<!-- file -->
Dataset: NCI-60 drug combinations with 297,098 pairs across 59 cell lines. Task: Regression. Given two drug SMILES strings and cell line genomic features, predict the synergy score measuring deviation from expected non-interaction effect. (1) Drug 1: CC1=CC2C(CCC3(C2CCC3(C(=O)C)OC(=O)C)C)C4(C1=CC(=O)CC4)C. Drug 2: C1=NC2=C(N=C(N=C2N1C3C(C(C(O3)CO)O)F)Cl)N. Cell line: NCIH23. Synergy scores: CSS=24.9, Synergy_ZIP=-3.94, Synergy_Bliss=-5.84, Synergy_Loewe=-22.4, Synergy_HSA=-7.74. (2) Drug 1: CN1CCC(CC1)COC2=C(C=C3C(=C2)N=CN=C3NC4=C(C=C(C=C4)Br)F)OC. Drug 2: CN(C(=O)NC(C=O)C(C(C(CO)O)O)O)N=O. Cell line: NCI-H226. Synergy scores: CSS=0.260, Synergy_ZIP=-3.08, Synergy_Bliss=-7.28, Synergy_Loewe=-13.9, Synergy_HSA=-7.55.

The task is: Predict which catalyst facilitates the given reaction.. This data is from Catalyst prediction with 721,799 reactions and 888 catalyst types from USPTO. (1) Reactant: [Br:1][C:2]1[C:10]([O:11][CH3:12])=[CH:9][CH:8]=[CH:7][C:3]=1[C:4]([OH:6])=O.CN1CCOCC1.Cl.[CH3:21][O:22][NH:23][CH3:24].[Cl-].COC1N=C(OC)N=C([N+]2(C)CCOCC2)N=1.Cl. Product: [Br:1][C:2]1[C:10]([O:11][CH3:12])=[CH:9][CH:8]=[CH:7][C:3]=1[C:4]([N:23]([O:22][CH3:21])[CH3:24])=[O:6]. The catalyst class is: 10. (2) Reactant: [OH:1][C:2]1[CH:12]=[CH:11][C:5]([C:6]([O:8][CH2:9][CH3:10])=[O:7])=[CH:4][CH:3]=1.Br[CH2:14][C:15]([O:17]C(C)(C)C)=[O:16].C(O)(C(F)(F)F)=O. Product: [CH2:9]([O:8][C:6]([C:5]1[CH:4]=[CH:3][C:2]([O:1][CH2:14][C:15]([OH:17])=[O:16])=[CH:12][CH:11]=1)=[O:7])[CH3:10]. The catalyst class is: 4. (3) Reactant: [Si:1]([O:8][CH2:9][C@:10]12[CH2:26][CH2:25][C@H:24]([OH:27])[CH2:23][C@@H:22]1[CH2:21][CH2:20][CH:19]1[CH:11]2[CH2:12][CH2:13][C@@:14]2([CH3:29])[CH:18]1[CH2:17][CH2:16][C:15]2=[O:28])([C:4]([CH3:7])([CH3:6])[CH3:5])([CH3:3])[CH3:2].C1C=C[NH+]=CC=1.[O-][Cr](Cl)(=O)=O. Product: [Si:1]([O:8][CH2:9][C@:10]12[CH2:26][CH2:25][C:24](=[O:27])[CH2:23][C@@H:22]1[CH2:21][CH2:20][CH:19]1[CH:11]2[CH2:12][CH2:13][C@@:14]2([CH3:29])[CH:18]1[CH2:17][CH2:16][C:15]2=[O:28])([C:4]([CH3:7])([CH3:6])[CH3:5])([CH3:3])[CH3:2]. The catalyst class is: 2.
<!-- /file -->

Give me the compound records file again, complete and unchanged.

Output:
Dataset: NCI-60 drug combinations with 297,098 pairs across 59 cell lines. Task: Regression. Given two drug SMILES strings and cell line genomic features, predict the synergy score measuring deviation from expected non-interaction effect. (1) Drug 1: CC1=CC2C(CCC3(C2CCC3(C(=O)C)OC(=O)C)C)C4(C1=CC(=O)CC4)C. Drug 2: C1=NC2=C(N=C(N=C2N1C3C(C(C(O3)CO)O)F)Cl)N. Cell line: NCIH23. Synergy scores: CSS=24.9, Synergy_ZIP=-3.94, Synergy_Bliss=-5.84, Synergy_Loewe=-22.4, Synergy_HSA=-7.74. (2) Drug 1: CN1CCC(CC1)COC2=C(C=C3C(=C2)N=CN=C3NC4=C(C=C(C=C4)Br)F)OC. Drug 2: CN(C(=O)NC(C=O)C(C(C(CO)O)O)O)N=O. Cell line: NCI-H226. Synergy scores: CSS=0.260, Synergy_ZIP=-3.08, Synergy_Bliss=-7.28, Synergy_Loewe=-13.9, Synergy_HSA=-7.55.

The task is: Predict which catalyst facilitates the given reaction.. This data is from Catalyst prediction with 721,799 reactions and 888 catalyst types from USPTO. (1) Reactant: [Br:1][C:2]1[C:10]([O:11][CH3:12])=[CH:9][CH:8]=[CH:7][C:3]=1[C:4]([OH:6])=O.CN1CCOCC1.Cl.[CH3:21][O:22][NH:23][CH3:24].[Cl-].COC1N=C(OC)N=C([N+]2(C)CCOCC2)N=1.Cl. Product: [Br:1][C:2]1[C:10]([O:11][CH3:12])=[CH:9][CH:8]=[CH:7][C:3]=1[C:4]([N:23]([O:22][CH3:21])[CH3:24])=[O:6]. The catalyst class is: 10. (2) Reactant: [OH:1][C:2]1[CH:12]=[CH:11][C:5]([C:6]([O:8][CH2:9][CH3:10])=[O:7])=[CH:4][CH:3]=1.Br[CH2:14][C:15]([O:17]C(C)(C)C)=[O:16].C(O)(C(F)(F)F)=O. Product: [CH2:9]([O:8][C:6]([C:5]1[CH:4]=[CH:3][C:2]([O:1][CH2:14][C:15]([OH:17])=[O:16])=[CH:12][CH:11]=1)=[O:7])[CH3:10]. The catalyst class is: 4. (3) Reactant: [Si:1]([O:8][CH2:9][C@:10]12[CH2:26][CH2:25][C@H:24]([OH:27])[CH2:23][C@@H:22]1[CH2:21][CH2:20][CH:19]1[CH:11]2[CH2:12][CH2:13][C@@:14]2([CH3:29])[CH:18]1[CH2:17][CH2:16][C:15]2=[O:28])([C:4]([CH3:7])([CH3:6])[CH3:5])([CH3:3])[CH3:2].C1C=C[NH+]=CC=1.[O-][Cr](Cl)(=O)=O. Product: [Si:1]([O:8][CH2:9][C@:10]12[CH2:26][CH2:25][C:24](=[O:27])[CH2:23][C@@H:22]1[CH2:21][CH2:20][CH:19]1[CH:11]2[CH2:12][CH2:13][C@@:14]2([CH3:29])[CH:18]1[CH2:17][CH2:16][C:15]2=[O:28])([C:4]([CH3:7])([CH3:6])[CH3:5])([CH3:3])[CH3:2]. The catalyst class is: 2.